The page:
In the first chapter, Elincia was the lead character. Then it was Nephenee and Brom. The previous stage had Lucia as the lead. Now Geoffrey is the central character, and we’ll be suffering his band of buffoons for this chapter (and one in Act 3). Kieran is mediocre. Astrid is as bad as ever (I capped a bunch of her stats in the Path of Radiance save data I used for previous playthroughs, and she was still every bit as awful). The fact that Marcia and her brother Makalov are factors in this stage tells you just about everything you need to know about the group’s general ineptitude.
The pre-chapter narration is a reminder that Bastian and Ike, arguably the two most capable of diffusing the current situation, are elsewhere. Bastian is in Daein, and Ike disappeared to who-knows-where after leaving the court. Without them, quickly crushing Ludveck’s rebellion is the only way to restore order and avoid a civil war.
There are going to be a lot of horse-mounted units in the upcoming stage, and believe it or not, Marcia will wreck a comical number of them with this Horseslayer lance. We’re talking one-hit kills that thin out the enemy numbers and in doing so ease everyone else’s burden. Without this thing, the stage is a slog.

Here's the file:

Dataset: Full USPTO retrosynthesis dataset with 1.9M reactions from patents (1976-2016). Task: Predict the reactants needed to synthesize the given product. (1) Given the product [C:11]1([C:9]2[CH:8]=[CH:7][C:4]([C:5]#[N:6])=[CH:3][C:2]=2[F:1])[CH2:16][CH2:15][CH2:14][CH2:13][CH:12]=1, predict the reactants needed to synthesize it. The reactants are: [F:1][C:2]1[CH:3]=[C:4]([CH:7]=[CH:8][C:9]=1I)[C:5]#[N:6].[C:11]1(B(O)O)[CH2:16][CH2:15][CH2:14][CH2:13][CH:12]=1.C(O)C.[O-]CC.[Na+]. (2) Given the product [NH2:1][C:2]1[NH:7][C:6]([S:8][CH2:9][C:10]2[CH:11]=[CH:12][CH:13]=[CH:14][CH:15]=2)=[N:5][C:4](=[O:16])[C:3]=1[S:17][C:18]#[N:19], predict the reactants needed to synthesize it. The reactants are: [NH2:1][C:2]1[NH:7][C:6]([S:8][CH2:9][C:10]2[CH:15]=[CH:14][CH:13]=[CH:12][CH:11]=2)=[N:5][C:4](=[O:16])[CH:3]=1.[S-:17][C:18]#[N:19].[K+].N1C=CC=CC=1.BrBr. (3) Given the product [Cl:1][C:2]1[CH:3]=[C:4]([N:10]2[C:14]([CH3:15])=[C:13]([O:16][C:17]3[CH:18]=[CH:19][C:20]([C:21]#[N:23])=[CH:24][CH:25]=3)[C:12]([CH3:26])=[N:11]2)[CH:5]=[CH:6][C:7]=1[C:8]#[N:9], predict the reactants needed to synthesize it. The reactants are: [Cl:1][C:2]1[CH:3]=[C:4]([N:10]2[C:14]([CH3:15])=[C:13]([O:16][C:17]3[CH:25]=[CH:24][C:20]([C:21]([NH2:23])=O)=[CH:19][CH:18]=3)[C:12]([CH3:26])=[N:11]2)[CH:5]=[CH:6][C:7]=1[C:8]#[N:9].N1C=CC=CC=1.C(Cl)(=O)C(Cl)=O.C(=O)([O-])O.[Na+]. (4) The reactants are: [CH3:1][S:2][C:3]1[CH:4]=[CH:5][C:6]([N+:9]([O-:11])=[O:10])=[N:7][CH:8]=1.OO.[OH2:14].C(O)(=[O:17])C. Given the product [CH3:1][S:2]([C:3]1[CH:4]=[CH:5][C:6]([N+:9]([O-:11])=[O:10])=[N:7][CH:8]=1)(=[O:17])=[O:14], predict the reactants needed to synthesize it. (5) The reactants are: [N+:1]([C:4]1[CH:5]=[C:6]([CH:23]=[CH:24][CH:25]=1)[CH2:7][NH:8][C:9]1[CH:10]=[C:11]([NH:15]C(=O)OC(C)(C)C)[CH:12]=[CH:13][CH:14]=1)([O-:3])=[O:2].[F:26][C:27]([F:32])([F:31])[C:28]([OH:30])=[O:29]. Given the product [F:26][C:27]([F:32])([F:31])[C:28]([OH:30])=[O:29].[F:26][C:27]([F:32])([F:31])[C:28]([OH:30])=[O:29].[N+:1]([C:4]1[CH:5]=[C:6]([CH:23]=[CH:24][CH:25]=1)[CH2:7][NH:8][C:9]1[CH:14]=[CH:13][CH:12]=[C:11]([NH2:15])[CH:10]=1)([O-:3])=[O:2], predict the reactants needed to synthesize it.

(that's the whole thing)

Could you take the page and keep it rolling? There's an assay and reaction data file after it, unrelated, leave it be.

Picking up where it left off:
The first base conversation involves a lot of different characters interacting. Geoffrey shows up to Calill’s bar to pick up Makalov, who’s drunk the night before the battle because he’s a short-sighted loser in general, and Astrid is there defending him from criticism because she’s got a bad case of the love goggles. None of that’s remotely important information, of course, though it at least explains why Astrid is a Crimean royal knight rather than returning to Begnion at the end of the war like she intended to at the end of Path of Radiance. It’s not wildly important to know that Calill and Largo (the latter now missing a right arm) adopted this little girl named Amy, either, but she shows up later and that’s why I’m pointing out her presence now.